New evidence shows that the Nigerian military were repeatedly warned of impending Boko Haram attacks on Baga and Monguno which claimed hundreds of lives, and failed to take adequate action to protect civilians, said Amnesty International.
According to a senior military source and other evidence gathered by Amnesty International, commanders at the military base in Baga regularly informed military headquarters in November and December 2014 of the threat of a Boko Haram attack and repeatedly requested reinforcements. Other military sources and witnesses have told Amnesty International that the military in Monguno had an advanced warning of the Boko Haram attack on 25 January.
“It is clear from this evidence that Nigeria’s military leadership woefully and repeatedly failed in their duty to protect civilians of Baga and Monguno despite repeated warnings about an impending threat posed by Boko Haram,” said Colm O’Gorman, Executive Director of Amnesty International Ireland.
“These attacks are an urgent wake-up call for the Nigerian leadership, the African Union and the international community. It is essential to protect hundreds of thousands of civilians in north east Nigeria from Boko Haram’s continued onslaught.”
According to a senior military source, long before the attack on Baga, the Multinational Joint Task Force based in the town informed military headquarters in Abuja about sightings of Boko Haram patrols and build-ups of Boko Haram fighters. They also told headquarters ahead of the attacks, that civilians in surrounding towns and villages were fleeing the area in large numbers.
Speaking about the attack on Baga, Dogon Baga and surrounding towns and villages, one military source told Amnesty International: “This attack was expected because Boko Haram warned the inhabitants of Baga and surrounding villages almost two months ago that they would be coming to attack the troops and the civilian JTF [Joint Task Force].” Sources told Amnesty International that after the Baga attack on 3 January, Boko Haram members informed locals that their “next target is Monguno,” and that these civilians informed the local military.
One Monguno resident told Amnesty International: “There was a warning. Everyone was aware. Boko Haram came on Wednesday last week [21 January] and asked the villagers [in nearby Ngurno] to leave because they are coming to attack the barracks. The villagers told the soldiers.”
Nigerian authorities have a responsibility to take all feasible measures to protect the civilian population, including by assisting with an evacuation of those who wished to flee and transporting them to safer areas. They also have a responsibility to inform civilians of risks and dangers. According to witnesses, the local military did not make an effort to do this.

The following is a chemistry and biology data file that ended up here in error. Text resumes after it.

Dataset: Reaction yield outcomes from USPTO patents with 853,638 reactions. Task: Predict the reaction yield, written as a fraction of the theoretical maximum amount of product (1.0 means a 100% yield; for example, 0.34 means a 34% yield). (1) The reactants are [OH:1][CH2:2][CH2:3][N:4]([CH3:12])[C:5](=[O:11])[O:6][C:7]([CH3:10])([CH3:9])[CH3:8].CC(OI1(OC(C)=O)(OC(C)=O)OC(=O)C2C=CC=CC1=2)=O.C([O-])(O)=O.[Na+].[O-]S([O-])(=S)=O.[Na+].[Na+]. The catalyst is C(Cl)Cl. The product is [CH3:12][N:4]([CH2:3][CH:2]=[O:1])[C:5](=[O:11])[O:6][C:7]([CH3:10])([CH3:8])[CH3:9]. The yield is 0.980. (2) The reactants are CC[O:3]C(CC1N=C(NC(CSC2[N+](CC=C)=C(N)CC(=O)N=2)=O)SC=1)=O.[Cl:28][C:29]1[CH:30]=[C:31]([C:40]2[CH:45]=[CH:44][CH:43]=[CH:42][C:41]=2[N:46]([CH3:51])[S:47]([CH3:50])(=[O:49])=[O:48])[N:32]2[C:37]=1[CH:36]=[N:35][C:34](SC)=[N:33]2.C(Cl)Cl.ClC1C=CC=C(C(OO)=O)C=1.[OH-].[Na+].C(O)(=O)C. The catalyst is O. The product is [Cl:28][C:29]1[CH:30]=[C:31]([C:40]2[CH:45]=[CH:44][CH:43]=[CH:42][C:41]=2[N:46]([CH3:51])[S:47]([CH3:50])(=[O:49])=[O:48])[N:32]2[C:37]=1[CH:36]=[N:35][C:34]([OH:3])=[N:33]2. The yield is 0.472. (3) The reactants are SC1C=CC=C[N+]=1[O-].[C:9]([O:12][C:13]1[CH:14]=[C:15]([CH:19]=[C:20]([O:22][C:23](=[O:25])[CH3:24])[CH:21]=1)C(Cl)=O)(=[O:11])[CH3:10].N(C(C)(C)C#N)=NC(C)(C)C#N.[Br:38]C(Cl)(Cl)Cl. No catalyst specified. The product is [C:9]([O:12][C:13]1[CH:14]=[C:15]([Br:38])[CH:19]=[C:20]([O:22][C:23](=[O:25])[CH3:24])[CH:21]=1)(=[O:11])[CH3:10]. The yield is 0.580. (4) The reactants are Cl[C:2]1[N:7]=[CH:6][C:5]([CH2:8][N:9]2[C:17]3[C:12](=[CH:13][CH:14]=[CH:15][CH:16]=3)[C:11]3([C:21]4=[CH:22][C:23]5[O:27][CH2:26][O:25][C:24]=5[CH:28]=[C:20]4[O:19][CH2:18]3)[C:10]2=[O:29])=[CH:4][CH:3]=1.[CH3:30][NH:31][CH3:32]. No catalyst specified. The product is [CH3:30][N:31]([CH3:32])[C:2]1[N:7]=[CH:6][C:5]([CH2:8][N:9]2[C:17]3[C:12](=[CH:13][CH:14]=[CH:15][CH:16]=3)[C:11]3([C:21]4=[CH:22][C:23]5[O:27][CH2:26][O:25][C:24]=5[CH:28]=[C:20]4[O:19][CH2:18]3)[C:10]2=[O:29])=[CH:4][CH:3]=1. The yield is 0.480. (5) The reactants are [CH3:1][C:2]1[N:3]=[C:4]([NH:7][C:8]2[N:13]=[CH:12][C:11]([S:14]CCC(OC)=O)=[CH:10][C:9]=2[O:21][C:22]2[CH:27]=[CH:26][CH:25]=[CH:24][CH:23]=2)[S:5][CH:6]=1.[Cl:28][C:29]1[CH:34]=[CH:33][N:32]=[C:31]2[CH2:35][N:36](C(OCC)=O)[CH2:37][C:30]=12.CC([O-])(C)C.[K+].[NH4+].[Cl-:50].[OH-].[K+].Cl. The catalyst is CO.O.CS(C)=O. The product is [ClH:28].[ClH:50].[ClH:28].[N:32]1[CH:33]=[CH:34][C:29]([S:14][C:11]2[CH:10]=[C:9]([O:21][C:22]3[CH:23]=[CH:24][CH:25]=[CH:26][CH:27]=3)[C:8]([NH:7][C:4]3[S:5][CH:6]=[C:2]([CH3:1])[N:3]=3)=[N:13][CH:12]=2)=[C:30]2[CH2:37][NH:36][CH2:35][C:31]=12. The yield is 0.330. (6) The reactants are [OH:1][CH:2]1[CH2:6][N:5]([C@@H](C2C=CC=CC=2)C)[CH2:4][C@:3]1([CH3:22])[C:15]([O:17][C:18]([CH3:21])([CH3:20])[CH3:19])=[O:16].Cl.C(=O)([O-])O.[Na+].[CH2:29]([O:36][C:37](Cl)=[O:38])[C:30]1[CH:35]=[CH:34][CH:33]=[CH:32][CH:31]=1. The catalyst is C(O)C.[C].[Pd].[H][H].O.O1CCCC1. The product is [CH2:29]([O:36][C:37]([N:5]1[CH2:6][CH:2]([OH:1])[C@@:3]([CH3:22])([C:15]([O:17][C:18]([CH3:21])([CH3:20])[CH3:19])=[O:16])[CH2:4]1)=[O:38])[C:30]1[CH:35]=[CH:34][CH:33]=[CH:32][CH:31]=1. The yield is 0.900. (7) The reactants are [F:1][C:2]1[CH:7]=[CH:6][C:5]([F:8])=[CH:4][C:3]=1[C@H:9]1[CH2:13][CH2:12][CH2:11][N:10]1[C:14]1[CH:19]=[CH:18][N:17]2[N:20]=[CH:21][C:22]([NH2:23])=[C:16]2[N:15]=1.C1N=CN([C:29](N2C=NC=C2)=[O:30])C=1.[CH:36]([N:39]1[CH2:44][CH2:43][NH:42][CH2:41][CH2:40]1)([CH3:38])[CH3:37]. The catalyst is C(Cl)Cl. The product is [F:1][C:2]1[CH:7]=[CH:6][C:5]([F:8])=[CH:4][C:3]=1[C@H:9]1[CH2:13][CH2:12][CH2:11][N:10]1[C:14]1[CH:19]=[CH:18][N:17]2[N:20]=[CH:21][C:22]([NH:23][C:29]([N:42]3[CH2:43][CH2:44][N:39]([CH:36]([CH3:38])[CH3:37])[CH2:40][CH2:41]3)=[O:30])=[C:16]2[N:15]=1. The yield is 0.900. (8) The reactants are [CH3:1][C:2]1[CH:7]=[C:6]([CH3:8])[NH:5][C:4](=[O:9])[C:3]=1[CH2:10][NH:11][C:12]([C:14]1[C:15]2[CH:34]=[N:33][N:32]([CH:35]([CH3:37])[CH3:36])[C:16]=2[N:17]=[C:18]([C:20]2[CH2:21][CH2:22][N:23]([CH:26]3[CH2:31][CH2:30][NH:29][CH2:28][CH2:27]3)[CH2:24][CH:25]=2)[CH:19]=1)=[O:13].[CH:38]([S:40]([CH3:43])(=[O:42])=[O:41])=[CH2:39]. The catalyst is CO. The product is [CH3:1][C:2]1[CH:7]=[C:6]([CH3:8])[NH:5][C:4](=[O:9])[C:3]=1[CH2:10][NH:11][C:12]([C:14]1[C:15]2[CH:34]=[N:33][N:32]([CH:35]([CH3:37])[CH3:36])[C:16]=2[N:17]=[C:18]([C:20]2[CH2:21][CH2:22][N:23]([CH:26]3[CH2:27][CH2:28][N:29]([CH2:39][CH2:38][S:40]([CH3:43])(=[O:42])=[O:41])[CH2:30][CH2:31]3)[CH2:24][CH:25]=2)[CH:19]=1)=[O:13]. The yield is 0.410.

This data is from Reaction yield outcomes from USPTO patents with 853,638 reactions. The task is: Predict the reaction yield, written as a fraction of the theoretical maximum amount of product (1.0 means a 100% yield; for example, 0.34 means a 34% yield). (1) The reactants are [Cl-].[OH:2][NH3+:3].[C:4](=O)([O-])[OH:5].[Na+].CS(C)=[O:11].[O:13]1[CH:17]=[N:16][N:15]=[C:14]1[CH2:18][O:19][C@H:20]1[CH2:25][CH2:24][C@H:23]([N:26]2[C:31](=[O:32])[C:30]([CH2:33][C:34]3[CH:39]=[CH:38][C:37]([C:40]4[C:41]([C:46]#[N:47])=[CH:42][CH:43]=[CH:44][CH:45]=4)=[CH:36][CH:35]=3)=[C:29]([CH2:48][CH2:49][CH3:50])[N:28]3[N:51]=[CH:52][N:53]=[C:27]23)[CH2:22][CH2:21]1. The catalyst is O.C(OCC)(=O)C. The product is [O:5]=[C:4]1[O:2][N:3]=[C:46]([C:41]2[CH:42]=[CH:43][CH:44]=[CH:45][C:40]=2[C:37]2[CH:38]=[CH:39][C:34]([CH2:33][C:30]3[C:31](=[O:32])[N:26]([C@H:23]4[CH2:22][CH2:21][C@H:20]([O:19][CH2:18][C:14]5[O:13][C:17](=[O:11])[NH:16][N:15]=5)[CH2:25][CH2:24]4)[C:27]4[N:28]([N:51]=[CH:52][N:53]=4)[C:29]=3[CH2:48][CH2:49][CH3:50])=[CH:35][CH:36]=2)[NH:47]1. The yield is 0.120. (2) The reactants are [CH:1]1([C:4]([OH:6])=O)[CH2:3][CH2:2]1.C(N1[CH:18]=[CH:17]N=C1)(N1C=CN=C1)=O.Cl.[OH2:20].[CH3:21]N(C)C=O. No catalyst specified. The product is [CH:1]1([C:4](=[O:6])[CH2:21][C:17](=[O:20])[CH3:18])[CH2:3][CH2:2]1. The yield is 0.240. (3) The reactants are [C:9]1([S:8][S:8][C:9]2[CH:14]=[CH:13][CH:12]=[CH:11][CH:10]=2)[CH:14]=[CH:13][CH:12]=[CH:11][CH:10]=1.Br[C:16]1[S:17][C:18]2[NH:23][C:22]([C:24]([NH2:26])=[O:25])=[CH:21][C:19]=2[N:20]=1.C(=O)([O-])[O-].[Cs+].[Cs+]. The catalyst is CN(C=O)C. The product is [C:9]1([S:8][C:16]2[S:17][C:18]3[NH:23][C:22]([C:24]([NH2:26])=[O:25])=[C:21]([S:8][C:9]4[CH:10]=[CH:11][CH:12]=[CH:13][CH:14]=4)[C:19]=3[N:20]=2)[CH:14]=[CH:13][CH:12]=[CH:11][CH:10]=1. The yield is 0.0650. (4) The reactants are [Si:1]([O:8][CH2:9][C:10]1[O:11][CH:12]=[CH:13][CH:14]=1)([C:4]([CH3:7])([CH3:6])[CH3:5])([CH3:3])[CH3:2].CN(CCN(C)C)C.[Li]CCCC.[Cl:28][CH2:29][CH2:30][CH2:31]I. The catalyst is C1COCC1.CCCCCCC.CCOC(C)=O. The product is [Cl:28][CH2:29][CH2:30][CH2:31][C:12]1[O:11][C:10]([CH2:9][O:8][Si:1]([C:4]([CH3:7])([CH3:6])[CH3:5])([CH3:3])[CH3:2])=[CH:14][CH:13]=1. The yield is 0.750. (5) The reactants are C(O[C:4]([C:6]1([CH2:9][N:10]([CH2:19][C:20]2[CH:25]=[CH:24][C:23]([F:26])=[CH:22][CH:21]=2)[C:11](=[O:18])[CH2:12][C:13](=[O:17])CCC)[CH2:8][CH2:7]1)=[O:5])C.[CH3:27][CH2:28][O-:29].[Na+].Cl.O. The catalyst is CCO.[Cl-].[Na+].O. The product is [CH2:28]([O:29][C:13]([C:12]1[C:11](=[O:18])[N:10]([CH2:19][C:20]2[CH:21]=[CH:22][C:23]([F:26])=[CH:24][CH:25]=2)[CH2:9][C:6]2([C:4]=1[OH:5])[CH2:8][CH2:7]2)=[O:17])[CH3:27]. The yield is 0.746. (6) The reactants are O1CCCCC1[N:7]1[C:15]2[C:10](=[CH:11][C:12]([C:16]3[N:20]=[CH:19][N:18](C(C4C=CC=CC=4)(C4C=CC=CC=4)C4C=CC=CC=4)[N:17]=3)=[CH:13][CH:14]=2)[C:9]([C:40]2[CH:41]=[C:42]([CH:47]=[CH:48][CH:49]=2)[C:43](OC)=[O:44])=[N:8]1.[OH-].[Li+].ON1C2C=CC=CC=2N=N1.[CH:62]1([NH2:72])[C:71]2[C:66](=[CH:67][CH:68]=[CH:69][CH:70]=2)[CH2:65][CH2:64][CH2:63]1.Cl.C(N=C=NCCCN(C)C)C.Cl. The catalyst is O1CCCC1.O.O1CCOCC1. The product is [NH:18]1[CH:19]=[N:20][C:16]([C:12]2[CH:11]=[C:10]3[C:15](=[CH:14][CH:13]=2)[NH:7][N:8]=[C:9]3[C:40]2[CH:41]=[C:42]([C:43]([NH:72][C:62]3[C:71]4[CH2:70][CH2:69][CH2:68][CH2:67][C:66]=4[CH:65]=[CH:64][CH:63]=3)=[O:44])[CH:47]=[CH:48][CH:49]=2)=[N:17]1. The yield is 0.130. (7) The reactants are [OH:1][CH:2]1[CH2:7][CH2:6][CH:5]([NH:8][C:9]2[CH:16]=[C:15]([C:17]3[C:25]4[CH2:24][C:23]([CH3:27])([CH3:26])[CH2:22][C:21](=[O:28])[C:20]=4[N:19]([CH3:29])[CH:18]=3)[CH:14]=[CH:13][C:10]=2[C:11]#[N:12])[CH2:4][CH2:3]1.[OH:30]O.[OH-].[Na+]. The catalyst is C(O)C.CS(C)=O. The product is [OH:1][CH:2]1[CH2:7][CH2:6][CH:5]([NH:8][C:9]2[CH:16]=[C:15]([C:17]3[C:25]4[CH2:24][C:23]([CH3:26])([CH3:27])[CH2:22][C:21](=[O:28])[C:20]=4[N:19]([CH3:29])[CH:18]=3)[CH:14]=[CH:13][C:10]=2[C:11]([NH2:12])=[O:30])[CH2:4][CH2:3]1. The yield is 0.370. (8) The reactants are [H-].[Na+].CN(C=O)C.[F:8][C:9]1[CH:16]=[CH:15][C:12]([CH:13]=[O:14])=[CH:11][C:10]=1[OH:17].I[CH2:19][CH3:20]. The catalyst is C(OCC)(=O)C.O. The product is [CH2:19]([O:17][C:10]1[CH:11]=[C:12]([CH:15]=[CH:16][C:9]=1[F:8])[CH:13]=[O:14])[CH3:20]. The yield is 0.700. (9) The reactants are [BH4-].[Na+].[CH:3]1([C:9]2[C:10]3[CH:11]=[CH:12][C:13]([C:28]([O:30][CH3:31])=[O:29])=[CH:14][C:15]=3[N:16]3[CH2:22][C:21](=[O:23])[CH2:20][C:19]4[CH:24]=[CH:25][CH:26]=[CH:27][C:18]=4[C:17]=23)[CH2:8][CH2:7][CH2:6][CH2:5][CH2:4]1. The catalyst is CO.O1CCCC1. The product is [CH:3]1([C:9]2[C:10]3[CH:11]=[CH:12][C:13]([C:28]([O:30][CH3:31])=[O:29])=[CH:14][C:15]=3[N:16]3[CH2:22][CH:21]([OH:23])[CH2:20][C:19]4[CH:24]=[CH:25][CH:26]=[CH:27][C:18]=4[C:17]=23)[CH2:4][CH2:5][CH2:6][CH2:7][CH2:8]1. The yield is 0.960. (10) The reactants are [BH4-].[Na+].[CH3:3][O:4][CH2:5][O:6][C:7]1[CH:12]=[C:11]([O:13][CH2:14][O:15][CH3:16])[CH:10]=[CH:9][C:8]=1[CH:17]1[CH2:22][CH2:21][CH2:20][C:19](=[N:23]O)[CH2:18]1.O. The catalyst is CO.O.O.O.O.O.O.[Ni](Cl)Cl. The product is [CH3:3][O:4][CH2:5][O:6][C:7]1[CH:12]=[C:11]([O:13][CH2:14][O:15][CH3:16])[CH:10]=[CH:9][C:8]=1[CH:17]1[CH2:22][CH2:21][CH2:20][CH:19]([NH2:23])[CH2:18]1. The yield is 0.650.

On 29 January, the African Union’s Peace and Security Council is expected to discuss the deployment of a possible regional force against Boko Haram.
“If such a force were to be deployed it is vital that it has a clear mandate to protect civilians and that all parties engaging in military deployment comply with international humanitarian law and international human rights law,” said Colm O’Gorman.
On 25 January, Boko Haram captured Monguno and also attacked Maiduguri and Konduga. Until the attack on Maiduguri was repelled by security forces, Boko Haram had effectively cut off any routes that civilians could have used to flee Boko Haram controlled territory.
On 15 January Amnesty International released satellite images providing indisputable and shocking evidence of the scale of the attack on the towns of Baga and Doron Baga by Boko Haram militants. The before and after images of two neighbouring towns, Baga (160 kilometres from Maiduguri) and Doron Baga (also known as Doro Gowon, 2.5 km from Baga), taken on 2 and 7 January showed the devastating effect of the attacks which left over 3,700 structures damaged or completely destroyed. Other nearby towns and villages were also attacked over this period.
Since 2009, Boko Haram has deliberately targeted civilians through raids, abductions and bomb attacks with attacks increasing in frequency and severity. The effects on the civilian population have been devastating with thousands killed, hundreds abducted and hundreds of thousands forced to leave their homes.
Amnesty International has raised concerns on a number of occasions that security forces are not doing enough to protect civilians from human rights abuses committed by Boko Haram. There have been very few effective investigations and prosecutions of Boko Haram members for crimes under international law.
The Baga and Maiduguri attacks demonstrates how the conflict has dramatically escalated in the last 12 months. Amnesty International’s research indicates that in 2014 at least 4,000 civilians were killed by Boko Haram and the actual number is likely to be higher.
Feature Image: © PIUS UTOMI EKPEI/AFP/Getty Images